article appeared in the|
Florida Sea Kayaking Association's Newsletter
published November, 1993 (Volume
5, Issue 4).
TRAPPED ON AN ISLAND
by Russell P. Warren
couldn't launch from the beach this Sunday -- huge waves and 30 knot
gusts! It was arranged for most of the campers to
take a 10:30 AM ferry
back to civilization. We scrambled to complete the one mile muddy
portage of kayaks and gear from the campsite across Cayo Costa island
ferry landing on Pine Island Sound -- slapping mosquitoes. Campers,
gear and kayaks departed to the fishing village of Bokeelia on the
north end of Pine Island.
Copyright © 1993-2016
But two kayakers remained "obviously
smitten with the Robinson Crusoe virus",
as Miriam Bennett wrote in her article last month entitled HALLOWEEN
AT CAYO COSTA (Pg. 3, Vol. 5, Issue 3). This is a sequel to
Miriam's story. The two smitten kayakers that remained were Terry
Poling and myself. The reason: We were
trapped on this
Gulf coast barrier island located off southwest Florida between Sarasota and
For me, it started on Friday evening. I knew a cold front was forecast
when I slipped my kayak into Gasparilla Sound about 3 miles north of the notorious
Boca Grande Pass near the village of Boca Grande. When the Pass is behaving,
getting to the campsite can be a comfortable 5 mile paddle. But this time
it was a little bumpy -- the wind was freshening. On joining
the others who had
paddled across Pine Island Sound, I quickly pitched my tent, ate a hot meal
and turned in for the night -- mosquitoes were swarming.
The winds increased all day Saturday. Late on Saturday evening, some were
still enjoying the camp fire, when it hit with gusto! A dash for the
tents! A series
of line squalls with explosive gusts to 50 miles per hour thrashed our beach
campsite. Tornadoes were reported in the area. The storm lasted for hours. Lightning flashed all around. A deafening racket bombarded our ears
from crashing waves,
wind howling through Australian Pines, driving rain and booming thunder.
Sleep was fitful. Some tents leaked or blew down. Victims found refuge
with other campers. This Halloween at Cayo Costa was scary --
like a Halloween
nightmare! Not even a raccoon dared prowl for treats. Nature
was dishing out its tricks.
We awoke to wind and cold on Sunday morning. The Gulf of Mexico foamed with
streaks of froth and whitecaps. Old waves from the southwest and west clashed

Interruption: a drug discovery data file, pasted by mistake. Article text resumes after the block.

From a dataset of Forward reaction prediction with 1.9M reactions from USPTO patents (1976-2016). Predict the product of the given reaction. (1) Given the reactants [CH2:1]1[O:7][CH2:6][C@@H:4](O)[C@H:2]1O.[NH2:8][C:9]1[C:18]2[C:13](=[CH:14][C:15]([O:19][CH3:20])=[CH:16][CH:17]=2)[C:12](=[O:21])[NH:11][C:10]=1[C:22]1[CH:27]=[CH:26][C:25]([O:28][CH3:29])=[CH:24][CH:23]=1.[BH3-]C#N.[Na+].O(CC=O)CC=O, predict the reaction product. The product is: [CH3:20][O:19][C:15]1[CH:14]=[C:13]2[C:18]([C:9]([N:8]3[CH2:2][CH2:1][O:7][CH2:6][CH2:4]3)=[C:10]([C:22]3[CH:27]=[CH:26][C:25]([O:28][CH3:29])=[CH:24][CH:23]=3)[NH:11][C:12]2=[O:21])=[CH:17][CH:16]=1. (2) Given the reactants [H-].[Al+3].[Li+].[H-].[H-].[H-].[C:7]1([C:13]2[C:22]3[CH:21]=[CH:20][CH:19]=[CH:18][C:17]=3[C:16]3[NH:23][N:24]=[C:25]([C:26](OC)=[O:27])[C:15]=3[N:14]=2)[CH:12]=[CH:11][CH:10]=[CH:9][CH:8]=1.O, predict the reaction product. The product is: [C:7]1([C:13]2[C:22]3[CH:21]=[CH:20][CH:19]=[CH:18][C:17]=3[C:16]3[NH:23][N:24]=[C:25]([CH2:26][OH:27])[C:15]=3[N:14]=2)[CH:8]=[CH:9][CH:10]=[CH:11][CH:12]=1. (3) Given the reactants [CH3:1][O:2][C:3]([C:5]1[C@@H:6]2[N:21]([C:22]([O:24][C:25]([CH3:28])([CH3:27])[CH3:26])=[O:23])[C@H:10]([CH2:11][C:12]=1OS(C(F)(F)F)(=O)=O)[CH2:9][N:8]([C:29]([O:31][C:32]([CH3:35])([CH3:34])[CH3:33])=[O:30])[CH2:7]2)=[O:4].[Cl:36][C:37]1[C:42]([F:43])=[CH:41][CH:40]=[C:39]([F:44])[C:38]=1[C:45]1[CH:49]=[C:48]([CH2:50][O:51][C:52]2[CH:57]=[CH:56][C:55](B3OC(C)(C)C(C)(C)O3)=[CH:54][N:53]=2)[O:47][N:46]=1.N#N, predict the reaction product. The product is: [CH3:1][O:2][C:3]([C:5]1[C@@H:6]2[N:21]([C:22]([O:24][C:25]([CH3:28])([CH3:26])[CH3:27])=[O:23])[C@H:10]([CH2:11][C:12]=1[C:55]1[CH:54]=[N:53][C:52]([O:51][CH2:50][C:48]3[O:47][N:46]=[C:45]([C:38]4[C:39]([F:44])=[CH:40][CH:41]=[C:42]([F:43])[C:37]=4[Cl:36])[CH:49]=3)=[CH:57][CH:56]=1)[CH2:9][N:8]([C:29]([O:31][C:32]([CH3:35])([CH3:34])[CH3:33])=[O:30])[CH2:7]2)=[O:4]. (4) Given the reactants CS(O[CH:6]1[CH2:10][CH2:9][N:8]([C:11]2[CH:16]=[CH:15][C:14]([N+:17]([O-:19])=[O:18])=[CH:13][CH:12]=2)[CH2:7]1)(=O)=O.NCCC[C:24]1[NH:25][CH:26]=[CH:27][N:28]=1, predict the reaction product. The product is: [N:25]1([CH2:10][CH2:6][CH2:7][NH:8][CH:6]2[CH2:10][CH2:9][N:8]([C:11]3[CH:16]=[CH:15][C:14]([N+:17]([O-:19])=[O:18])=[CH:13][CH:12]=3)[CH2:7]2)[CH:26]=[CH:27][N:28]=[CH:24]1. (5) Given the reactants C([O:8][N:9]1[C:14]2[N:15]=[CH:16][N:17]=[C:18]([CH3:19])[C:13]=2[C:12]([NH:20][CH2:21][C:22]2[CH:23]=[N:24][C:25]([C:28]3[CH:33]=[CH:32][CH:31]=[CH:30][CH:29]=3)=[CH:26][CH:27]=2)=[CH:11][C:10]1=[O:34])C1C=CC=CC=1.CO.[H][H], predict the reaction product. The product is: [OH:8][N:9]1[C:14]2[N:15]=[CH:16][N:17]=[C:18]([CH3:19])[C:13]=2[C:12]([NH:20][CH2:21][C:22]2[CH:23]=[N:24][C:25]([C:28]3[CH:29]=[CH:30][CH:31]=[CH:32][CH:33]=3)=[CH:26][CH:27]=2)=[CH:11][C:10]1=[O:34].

with wind-driven waves from the northwest. A full moon intensified tidal currents. Currents and waves tore at each other making an angry and confused sea. Boca
Grande Pass boiled.
Only one mile separates Cayo Costa Island from Gasparilla Island. But
conditions were just too hostile in the Pass to make the crossing in a kayak. Even
big boats avoided this watery turmoil.
My station wagon was on the other side of this now suicidal Pass. My
only other alternative was to depart with the other kayakers by ferry to
by road it's sixty miles from Bokeelia to Boca Grande. It seemed to be
too much of an imposition to ask friends or family to reunite me, my kayak
and station wagon.
So this was my justification to play hooky from work: I was stranded on an island! What else was there to do but wait until wind and waves subsided?
On Sunday morning, departing friends relayed word to our families about our
predicament. I should note that Terry could have returned to Pine Island
but sacrificed to
stay with me -- for safety, you know.
Being stranded on Cayo Costa is not an unpleasant experience. We explored,
cooked, traded sea stories, talked of adding sail rigs to our kayaks,
new para-sail, and just relished the tranquility of an almost deserted, albeit
windy, island life. This unexpected layover gave credence to the advantages
of always being prepared -- taking extra provisions. Our survival cuisine
and also, well, interesting...
On Monday, the wind dropped to 20 to 25 knots. It was still gusting
to 20 knots Tuesday morning. Tuesday at noon, we hiked to the north end
of the island to assess the condition of the Pass. We concluded that
a further delay in departing could no longer be justified. The wind and
waves were subsiding and the Pass could be crossed. And just in time
-- our food and water were almost exhausted.
With some regret, we packed our kayaks and launched off the beach. When
we reached the Pass, the wind had dropped to 10 knots, but the waves were still
and there was a moderate tide rip; however, my concern was more about Old Hitler (rumored
to be a lurking 18' Hammerhead shark) having me for lunch then using my Baidarka
Explorer as a toothpick.
Terry hove to by the north shore of Cayo Costa to be sure I made it
across the Pass without incident. My crossing to Gasparilla Island was
challenging and wet but successful. Terry continued on his way to Pine
Island. All too soon our
saga was over. But we dream of the next great adventure
-- maybe another excuse to be trapped on an island.
All rights reserved
Russell P. Warren